The horrors of the North Korean totalitarian state are well documented. As expected, massive amounts of the North Korean populace are starving to death from years of brutal central-planning of the economy.
The most interesting nugget from this article was the UN’s World Food Programme take on North Korea’s plight:
North Korea faces its worst food shortage in a decade, with six million people at risk — a consequence of poor economic management of its centrally planned system, a series of bad harvests caused by harsh winters, flooding and exhausted agricultural land, and the regime’s unwillingness to spend its dwindling hard currency reserves on buying food for its 24 million people.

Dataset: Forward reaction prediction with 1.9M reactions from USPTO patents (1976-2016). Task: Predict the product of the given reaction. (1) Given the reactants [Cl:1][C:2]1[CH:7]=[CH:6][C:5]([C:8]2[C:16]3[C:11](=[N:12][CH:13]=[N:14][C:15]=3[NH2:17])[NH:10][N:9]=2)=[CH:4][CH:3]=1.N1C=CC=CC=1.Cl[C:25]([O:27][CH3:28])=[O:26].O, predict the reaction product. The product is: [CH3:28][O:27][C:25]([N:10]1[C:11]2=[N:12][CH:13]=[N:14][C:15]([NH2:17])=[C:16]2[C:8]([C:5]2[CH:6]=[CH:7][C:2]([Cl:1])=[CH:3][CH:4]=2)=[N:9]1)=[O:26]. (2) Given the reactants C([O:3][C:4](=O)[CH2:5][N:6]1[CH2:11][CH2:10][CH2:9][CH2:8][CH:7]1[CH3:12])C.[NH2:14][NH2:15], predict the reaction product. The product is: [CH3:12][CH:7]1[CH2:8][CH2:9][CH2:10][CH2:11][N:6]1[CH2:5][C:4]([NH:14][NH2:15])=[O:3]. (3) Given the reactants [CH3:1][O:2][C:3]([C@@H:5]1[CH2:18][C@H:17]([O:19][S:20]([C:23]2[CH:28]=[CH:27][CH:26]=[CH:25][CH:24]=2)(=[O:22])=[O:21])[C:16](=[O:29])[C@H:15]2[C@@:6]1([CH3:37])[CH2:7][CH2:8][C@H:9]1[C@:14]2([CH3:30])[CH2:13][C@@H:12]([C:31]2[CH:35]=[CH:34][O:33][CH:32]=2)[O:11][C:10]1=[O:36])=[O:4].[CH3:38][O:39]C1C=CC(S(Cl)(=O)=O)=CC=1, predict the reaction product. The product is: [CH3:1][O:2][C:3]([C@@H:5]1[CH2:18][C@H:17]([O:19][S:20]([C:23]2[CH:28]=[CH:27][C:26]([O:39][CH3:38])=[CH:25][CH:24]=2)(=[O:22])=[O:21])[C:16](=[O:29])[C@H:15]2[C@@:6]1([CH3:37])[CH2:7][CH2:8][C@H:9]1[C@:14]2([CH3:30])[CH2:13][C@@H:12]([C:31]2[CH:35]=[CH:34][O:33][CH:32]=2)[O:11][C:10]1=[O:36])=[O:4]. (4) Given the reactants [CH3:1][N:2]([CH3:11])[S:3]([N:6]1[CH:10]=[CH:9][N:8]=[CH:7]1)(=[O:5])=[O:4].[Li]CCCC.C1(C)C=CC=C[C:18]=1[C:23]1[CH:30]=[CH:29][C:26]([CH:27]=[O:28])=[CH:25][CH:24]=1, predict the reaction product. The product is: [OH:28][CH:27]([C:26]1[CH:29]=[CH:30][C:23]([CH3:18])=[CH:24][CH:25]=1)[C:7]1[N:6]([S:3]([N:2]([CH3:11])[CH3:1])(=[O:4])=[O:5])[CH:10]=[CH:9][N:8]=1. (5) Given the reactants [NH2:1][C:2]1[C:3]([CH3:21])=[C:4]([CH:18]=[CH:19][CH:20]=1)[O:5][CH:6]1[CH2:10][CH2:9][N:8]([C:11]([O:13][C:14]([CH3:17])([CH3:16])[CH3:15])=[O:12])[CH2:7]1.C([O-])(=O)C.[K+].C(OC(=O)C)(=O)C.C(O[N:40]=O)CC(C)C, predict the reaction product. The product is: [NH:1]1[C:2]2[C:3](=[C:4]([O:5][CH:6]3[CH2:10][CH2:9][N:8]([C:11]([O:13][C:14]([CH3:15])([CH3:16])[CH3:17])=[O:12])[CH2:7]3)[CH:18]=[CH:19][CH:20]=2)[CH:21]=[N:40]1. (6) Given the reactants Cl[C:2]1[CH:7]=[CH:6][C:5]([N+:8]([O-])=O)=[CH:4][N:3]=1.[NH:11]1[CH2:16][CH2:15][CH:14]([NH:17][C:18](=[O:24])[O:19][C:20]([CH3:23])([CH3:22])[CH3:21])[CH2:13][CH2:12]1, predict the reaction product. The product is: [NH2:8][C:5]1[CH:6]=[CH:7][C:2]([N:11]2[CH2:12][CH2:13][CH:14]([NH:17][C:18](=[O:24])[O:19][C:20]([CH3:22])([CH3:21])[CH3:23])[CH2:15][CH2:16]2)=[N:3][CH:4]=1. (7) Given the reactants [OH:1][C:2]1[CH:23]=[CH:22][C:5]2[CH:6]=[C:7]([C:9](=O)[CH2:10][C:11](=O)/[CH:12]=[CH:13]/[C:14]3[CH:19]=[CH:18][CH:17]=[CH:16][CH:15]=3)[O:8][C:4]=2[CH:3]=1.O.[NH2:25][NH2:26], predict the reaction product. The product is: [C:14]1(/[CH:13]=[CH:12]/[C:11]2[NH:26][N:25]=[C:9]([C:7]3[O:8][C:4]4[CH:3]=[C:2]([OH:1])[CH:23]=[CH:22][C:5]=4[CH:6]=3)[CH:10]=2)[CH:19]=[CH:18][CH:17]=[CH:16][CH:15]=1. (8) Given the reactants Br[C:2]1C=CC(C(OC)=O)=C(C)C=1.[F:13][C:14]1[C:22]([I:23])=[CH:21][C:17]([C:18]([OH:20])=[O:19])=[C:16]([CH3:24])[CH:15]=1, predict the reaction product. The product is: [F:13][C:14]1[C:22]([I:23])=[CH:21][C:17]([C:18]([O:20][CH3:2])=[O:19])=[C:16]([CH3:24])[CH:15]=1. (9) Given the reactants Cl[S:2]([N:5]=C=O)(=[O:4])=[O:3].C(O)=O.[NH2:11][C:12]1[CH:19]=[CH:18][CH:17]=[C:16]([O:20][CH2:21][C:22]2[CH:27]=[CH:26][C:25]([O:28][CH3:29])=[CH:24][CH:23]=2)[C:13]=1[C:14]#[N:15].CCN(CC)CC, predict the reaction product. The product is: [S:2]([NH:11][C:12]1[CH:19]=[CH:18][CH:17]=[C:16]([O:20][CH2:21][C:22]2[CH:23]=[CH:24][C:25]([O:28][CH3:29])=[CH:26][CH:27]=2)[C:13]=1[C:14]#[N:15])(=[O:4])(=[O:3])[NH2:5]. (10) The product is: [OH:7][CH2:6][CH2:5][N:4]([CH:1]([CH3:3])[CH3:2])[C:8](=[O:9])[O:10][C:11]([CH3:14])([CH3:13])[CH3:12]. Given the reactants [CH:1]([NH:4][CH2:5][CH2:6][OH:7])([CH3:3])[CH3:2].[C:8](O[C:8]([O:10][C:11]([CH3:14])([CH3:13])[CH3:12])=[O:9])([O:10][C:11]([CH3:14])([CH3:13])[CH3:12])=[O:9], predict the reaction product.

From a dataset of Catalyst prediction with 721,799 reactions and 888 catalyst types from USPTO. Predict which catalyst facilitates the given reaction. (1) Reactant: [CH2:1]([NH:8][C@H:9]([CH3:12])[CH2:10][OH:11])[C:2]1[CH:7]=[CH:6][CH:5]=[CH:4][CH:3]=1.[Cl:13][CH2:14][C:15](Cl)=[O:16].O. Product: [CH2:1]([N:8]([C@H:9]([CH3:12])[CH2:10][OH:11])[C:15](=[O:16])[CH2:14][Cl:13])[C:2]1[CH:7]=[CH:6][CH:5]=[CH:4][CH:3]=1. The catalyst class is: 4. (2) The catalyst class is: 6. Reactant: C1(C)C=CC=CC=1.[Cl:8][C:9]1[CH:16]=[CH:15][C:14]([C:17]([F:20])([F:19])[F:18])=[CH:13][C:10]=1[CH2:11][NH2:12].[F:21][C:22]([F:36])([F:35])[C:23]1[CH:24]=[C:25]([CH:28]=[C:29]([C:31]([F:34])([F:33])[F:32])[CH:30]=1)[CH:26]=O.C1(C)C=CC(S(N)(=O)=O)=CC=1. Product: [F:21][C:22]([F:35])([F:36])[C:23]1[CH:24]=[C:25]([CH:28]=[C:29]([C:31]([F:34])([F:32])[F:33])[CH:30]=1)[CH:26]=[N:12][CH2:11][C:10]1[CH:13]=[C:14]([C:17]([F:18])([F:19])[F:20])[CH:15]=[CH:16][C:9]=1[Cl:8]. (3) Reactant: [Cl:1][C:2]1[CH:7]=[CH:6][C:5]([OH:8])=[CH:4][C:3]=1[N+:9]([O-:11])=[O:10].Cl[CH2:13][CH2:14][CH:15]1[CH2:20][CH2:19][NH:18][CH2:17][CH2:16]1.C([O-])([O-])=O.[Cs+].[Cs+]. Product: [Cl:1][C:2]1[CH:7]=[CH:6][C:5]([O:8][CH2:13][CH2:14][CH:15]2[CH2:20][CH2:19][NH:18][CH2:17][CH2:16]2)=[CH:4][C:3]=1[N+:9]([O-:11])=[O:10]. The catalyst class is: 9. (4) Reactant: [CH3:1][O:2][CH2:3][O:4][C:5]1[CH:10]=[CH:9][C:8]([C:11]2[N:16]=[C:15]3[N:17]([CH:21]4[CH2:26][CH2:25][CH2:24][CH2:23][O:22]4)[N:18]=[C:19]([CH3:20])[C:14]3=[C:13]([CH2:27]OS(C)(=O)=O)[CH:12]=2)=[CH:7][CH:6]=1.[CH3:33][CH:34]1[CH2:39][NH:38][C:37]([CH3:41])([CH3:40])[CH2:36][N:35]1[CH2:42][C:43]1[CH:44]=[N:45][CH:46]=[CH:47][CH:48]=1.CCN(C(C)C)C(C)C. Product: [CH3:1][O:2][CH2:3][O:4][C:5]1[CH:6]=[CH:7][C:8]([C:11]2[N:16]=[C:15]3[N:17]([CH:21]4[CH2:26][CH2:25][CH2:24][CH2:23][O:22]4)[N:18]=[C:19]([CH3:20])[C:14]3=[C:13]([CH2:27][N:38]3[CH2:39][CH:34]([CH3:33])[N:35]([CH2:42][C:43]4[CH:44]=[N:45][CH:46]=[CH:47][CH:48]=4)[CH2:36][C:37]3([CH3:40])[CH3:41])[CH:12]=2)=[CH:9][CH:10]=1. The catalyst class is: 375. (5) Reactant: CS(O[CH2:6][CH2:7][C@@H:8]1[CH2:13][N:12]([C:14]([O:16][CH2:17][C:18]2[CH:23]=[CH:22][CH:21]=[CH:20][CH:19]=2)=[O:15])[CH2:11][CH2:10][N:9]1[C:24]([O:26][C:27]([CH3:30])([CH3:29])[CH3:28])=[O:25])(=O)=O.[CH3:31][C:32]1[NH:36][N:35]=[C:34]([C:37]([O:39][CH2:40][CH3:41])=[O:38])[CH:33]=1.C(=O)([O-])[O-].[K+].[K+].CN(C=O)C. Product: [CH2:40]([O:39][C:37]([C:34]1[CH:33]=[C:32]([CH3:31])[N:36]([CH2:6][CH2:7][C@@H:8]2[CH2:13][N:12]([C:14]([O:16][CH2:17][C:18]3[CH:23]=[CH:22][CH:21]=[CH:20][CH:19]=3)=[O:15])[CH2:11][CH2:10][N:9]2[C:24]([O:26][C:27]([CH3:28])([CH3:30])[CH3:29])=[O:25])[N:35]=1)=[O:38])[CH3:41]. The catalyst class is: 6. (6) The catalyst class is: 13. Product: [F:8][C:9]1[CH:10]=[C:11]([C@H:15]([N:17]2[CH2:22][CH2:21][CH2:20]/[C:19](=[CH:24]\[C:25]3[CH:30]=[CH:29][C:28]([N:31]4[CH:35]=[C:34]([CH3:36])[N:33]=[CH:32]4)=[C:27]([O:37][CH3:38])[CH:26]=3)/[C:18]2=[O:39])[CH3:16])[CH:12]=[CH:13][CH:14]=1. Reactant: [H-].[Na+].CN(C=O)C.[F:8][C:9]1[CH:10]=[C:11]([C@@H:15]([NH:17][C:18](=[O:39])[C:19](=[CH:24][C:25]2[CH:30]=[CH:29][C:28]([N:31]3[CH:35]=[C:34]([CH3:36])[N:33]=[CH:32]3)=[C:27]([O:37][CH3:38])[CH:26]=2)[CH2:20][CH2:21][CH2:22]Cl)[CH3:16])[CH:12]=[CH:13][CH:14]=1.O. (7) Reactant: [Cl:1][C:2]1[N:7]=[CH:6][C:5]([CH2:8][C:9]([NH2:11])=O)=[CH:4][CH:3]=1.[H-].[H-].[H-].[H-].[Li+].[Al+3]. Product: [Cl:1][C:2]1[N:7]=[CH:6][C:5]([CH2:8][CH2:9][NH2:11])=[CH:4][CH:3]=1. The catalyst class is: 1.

As usual, the UN misses the mark. Ludwig Von Mises and F.A Hayek both aptly pointed out decades ago that there is no such thing as a good centrally-planned economic system. The problem isn’t that the economy had “poor…management,” but that it was managed at all. Perhaps the UN could use a reminder of this excellent video: